Lesson: Metaphors and Similes
Connection (3-5 mins): Students should be seated on the carpet with a partner. They will be expected to turn and talk to this partner throughout the lesson. Over the past two days we have learned about two different types of figurative language, similes and metaphors. You did a great job finding examples of both of these types of figurative language in poetry. Today, we will put together what we have learned to determine the meaning of both metaphors and similes in poetry.
Teach/Active Engagement (10-12 mins): Can someone remind me the definition of metaphors? Students should respond a metaphor is a comparison between two things. Turn and tell your partner an example of a metaphor you have read lately or heard before. Students should turn and talk. Teacher allows a few partnerships to share out their responses. Those were all great examples of metaphors. Remember, a simile is also a comparison between two things but similes use the words “like’ or “as”. Turn and tell your partner an example of a simile. Students should turn and talk. Teacher calls on some students to share out their responses.
It is important to remember that poets use figurative language to help us create images in our mind as we read. Watch me as I read a poem paying close attention to the metaphors and similes as I create pictures in my mind. Teacher places the poem, Butterflies on the overhead (poem typed below).
Butterflies are as light as feathers
They a paper bags floating in the air
And are as beautiful as dancing spirits
I think they are small stars in the sky.
Sometimes they are as blue as tear drops
I bet they love flowers swaying in the breeze
Butterflies are so cool!
Teacher reads aloud the first two lines of the poem. As I was reading those two lines, I noticed both a metaphor and simile. The first line, butterflies are as light as feathers, is an example of a simile. The author is comparing the butterfly to a feather. I can see in my head a feather floating in the breeze, this helps me image a light butterfly floating in the air as well.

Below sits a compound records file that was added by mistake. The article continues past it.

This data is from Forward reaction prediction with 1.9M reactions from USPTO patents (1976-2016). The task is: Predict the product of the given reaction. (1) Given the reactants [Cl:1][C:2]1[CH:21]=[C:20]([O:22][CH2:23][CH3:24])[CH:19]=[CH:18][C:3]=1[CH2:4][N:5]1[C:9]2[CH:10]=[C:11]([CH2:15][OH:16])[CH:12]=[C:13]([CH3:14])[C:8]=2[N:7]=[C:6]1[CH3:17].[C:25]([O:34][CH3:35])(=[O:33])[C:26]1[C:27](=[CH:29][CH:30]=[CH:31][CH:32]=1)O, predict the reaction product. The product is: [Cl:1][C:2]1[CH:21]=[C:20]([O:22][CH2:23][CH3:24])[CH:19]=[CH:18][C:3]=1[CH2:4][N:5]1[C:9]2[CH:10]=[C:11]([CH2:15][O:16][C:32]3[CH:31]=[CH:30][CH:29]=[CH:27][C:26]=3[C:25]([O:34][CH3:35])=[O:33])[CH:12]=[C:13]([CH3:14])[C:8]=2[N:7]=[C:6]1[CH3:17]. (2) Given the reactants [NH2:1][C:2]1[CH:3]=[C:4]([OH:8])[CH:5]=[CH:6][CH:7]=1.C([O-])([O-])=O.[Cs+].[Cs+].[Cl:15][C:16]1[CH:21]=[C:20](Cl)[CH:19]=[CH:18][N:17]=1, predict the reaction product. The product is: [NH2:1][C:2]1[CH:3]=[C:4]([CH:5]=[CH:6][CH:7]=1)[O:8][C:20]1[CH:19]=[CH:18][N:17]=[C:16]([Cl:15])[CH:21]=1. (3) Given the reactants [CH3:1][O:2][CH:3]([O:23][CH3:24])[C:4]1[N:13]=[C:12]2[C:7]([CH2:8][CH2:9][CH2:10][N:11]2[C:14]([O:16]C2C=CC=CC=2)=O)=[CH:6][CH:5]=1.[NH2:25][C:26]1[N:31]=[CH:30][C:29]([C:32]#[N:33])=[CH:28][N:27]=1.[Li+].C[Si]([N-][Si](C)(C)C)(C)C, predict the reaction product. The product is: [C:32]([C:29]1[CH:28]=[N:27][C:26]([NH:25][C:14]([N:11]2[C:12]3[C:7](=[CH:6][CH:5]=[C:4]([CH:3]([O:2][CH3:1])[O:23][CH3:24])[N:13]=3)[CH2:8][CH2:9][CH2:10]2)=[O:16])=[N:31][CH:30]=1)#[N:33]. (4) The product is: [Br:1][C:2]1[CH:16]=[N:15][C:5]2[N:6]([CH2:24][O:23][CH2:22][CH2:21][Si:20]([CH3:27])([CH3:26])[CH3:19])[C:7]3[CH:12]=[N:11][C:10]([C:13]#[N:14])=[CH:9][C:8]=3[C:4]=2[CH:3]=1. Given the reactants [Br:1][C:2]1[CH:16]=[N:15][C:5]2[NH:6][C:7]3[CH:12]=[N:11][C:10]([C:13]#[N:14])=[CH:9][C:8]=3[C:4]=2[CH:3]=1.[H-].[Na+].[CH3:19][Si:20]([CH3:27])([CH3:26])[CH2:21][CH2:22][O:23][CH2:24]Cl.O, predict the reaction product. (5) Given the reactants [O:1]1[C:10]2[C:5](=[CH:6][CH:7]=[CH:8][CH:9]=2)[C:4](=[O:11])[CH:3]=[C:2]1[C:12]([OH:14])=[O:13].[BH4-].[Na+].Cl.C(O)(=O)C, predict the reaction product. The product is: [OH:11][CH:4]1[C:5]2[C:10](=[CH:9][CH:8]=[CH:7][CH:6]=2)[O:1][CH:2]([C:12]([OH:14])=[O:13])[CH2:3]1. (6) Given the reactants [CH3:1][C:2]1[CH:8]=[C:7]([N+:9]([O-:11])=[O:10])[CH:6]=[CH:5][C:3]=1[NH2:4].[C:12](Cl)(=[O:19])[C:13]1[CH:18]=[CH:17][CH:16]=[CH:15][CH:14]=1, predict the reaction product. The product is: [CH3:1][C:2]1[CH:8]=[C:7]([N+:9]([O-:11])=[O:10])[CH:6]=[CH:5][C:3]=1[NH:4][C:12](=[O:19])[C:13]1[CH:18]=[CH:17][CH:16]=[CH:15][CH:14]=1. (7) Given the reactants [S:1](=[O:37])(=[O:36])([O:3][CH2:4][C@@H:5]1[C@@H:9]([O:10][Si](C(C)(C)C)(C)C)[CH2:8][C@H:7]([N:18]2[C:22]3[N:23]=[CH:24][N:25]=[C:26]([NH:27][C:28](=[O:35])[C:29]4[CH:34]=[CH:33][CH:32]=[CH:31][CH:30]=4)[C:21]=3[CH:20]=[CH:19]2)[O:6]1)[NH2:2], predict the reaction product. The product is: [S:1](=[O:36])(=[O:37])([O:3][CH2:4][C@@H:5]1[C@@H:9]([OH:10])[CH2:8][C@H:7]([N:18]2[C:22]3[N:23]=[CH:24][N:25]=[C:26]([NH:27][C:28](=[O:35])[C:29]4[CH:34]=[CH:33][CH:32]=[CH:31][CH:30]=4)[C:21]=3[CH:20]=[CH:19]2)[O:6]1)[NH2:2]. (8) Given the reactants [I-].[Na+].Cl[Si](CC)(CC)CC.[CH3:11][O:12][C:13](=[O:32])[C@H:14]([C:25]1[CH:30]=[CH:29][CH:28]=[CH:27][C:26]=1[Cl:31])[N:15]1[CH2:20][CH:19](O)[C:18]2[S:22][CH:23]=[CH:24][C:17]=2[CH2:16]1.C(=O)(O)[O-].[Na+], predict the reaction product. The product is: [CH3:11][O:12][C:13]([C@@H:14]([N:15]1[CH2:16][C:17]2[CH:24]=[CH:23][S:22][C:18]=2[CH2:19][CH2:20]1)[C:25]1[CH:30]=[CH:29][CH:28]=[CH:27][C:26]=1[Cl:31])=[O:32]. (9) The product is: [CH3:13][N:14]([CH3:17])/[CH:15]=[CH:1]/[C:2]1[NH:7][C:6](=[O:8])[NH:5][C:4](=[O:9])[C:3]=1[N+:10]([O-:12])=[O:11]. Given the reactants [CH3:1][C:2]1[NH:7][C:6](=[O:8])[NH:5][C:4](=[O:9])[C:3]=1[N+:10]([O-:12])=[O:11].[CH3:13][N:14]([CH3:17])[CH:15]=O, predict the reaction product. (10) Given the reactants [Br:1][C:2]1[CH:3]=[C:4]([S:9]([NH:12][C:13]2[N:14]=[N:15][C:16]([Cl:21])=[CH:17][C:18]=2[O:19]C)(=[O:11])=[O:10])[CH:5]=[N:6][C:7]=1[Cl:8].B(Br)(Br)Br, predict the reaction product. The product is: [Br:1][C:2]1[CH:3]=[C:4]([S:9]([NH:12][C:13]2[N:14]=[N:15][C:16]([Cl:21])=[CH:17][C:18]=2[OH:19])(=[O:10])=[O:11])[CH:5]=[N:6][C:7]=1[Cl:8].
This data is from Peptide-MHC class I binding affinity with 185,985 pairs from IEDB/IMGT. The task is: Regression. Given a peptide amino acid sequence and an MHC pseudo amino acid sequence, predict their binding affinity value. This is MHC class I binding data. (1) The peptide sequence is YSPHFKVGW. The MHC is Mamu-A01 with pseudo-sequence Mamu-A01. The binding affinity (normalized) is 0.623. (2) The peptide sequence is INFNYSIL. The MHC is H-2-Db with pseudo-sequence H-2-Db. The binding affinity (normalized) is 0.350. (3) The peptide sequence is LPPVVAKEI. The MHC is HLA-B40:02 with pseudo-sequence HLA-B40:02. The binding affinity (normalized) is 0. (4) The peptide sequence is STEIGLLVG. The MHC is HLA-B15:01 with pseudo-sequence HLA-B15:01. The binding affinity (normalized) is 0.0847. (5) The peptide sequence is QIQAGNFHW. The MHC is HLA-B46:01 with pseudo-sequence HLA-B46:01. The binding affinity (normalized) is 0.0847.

The second sentence is an example of a metaphor. Once again the author is comparing the butterfly to something that is light floating on the air, but this time a paper bag. This creates a very different image in my head. The feather is very peaceful while the paper bag makes me thing of litter or trash blowing in the wind. Did you notice, how with each of the examples I stopped to determine if the line was a metaphor or simile then created a mental image of the comparison.
Now it’s your turn to try. Teacher reads aloud the next two lines of the poem. Turn and tell your partner which metaphors or similes are present in those lines. Students turn and talk. Teacher calls on students to share out responses. Students should respond that line 3 is an example of a simile and line 4 is an example of a metaphor. Now turn and tell your partner these two comparisons create in your mind. Students should turn and talk. Teacher calls on a few students to share out their responses. Each of you created very good mental images of the author’s words. I am impressed with the different ways you interpreted the text. Remember each time we read a poem, we must pay close attention to the metaphors and similes to create mental images.
Independent Reading (15-20 mins): Students return to their seats. During workshop time today you will complete a worksheet. This is the last day we will work with metaphors and similes, so we need to make sure everyone has a clear understanding of both examples of figurative language. If you finish early, you may read from your poetry packets.
Exit Slip/Share (3-5 mins): Students should complete the metaphor and simile worksheet. These worksheets will be collected at the end of workshop time. This worksheet can be used as an assessment to determine which students will need remediation later in the unit.
Reflection: This is the final lesson focused on figurative language. I used the poem butterflies, because it features both metaphors and similes. The worksheet that serves as the exit slip is a great assessment to determine which students mastered the skill. A fourth lesson could be incorporated if students overall did not do well on the assessment.
|Simile Assessment Assessment||
|Metaphor Assessment Assessment||